Self-care isn’t always easy, and can easily slip in times of increased stress.
Like many of us, actor Gillian Anderson knows she could do more to take care of herself, but that doesn’t mean it always happens.
When InStyle asked her how she takes care of her mental health, she said: “I have increased my meditation, which always helps. The next thing to do is to not just talk about doing yoga, but actually do yoga.”
“The benefits of yoga are well documented; whether it’s helping to maintain suppleness, flexibility, strength or core,” says psychologist Dr Maryhan Baker (drmaryhan.com).
“Many celebrities hail their youthfulness to its powerful qualities. Yet very few people know the incredible power yoga can have in supporting mental wellbeing, and in the period of uncertainty we find ourselves in now, never has it been more worth a try.”
Here’s why you might want to make yoga a regular part of your routine…
It can help you focus on yourself
“We feel better if we look after ourselves, and even one yoga class can leave you feeling incredible,” says yoga and spiritual teacher Scott Hutchison-McDade (positivechangeyoga.com). “When we feel good, we tend to look after ourselves a little bit more.”
He refers to yoga as a practice of “self-compassion and self-kindness” – one that can help you send a signal to yourself that you’re worth taking care of. After just one session Hutchison-McDade says it’s possible to “feel so good” that you’ll find yourself wanting to make “more positive choices in your life”.
It can help reduce stress
In 2020 the ONS found over a third of UK adults said Covid-19 had affected their wellbeing. If you’re concerned about your mental health, always speak to your GP, but outside of that, yoga can be used to help manage and relieve stress levels.
Hutchison-McDade says yoga can help “reduce levels of cortisol, the stress hormone in our blood,” and notes breathwork is key to this. “It doesn’t have to be complicated, and anyone can practice breathwork at home,” he explains.
If you’re feeling overwhelmed, Hutchison-McDade recommends practicing a simple box-breathing technique: inhaling for three counts, holding your breath for three, exhaling for three and holding for three – all through the nose. “That can really help reduce the stress response, it’s great for anxiety – it really steadies everything that we are,” he says.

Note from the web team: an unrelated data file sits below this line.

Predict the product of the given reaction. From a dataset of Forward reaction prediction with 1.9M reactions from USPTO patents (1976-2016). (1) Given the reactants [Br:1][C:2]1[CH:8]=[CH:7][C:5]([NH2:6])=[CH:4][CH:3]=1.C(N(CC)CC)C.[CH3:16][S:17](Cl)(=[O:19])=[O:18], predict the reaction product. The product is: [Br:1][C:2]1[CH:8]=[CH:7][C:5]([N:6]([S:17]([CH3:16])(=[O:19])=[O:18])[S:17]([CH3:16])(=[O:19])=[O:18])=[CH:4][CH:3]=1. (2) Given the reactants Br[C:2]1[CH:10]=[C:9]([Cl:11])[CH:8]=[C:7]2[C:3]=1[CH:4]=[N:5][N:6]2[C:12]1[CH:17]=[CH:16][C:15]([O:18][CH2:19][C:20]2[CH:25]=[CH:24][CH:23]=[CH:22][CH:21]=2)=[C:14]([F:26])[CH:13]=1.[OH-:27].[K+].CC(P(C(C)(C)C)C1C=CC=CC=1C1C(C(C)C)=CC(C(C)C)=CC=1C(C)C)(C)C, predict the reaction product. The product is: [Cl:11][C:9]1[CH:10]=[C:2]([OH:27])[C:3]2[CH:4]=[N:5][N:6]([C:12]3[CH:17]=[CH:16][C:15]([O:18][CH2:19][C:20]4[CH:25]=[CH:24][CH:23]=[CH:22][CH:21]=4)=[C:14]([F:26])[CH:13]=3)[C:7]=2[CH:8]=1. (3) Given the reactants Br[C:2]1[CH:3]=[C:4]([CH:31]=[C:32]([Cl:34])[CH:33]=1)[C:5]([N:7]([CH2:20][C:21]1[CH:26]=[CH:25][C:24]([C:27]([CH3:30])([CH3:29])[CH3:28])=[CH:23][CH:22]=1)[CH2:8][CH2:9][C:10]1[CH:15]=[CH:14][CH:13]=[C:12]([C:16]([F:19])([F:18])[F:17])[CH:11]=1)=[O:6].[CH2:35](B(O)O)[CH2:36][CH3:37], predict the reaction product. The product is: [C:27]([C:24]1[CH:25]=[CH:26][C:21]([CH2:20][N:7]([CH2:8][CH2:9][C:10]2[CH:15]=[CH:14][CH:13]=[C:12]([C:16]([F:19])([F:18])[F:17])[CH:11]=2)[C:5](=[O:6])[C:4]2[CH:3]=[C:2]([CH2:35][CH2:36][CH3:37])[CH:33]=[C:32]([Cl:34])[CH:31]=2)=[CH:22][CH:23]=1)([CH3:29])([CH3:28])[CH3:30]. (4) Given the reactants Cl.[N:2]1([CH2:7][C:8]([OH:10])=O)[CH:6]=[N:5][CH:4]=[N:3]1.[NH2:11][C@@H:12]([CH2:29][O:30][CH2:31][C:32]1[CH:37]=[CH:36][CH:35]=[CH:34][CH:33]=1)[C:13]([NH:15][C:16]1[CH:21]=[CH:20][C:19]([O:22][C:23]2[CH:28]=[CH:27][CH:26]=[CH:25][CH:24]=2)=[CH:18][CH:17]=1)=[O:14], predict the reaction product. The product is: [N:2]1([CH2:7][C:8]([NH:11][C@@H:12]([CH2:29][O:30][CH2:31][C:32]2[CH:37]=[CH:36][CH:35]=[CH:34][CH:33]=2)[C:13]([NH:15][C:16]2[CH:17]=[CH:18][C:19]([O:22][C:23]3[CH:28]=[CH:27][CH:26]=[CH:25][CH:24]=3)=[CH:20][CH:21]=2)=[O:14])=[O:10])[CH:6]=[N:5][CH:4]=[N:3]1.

Baker agrees. She says: “Yoga as a practice is all about connecting to your breath and coordinating movements with the inbreath and outbreath. The focus on the movements allows people to disengage from the internal dialogue which perpetuates a sense of overwhelm, criticism, and stress. All of this can be lost as you turn inwards with your practice.”
She is also keen to point out yoga is for “anyone who wants to find moments of calm and connection. Stress levels are almost instantly reduced and people report a huge sense of calm afterwards.”
It can foster positive body image
Hutchison-McDade says yoga can encourage a more positive relationship with your body. “It doesn’t take long for you to practice yoga to start feeling better about how you look and how you feel,” he explains. “It’s not about losing weight, it’s about that confidence – and that can really affect your mental health.”
It can help you feel in control
With Covid-related restrictions continuing for who knows how long, it’s easy to feel out of control. Adopting a yoga routine could help, as a way to take charge of a small – but meaningful – part of your life.
Hutchison-McDade notes the hardest thing about yoga is often, “getting off the sofa to do it, especially in lockdown.” However, it’s worth it he says: “Routine is like getting a bit of control back, and it’s setting up for when we do return to a new normal – so that routine’s fantastic. After a month of practice you really will notice the benefits.”
If you, like Anderson, struggle with getting into a routine, Hutchison-McDade says: “Start small and gentle, go on YouTube and do a small five-10 minute gentle sequence. It doesn’t have to be this amazing yoga class that you’re jumping about or standing on your head, it just has to be something.”
“The practice doesn’t have to be a long one,” Bake agrees, “15 minutes is enough to benefit and for many feels easier to engage with and practice than meditation alone.”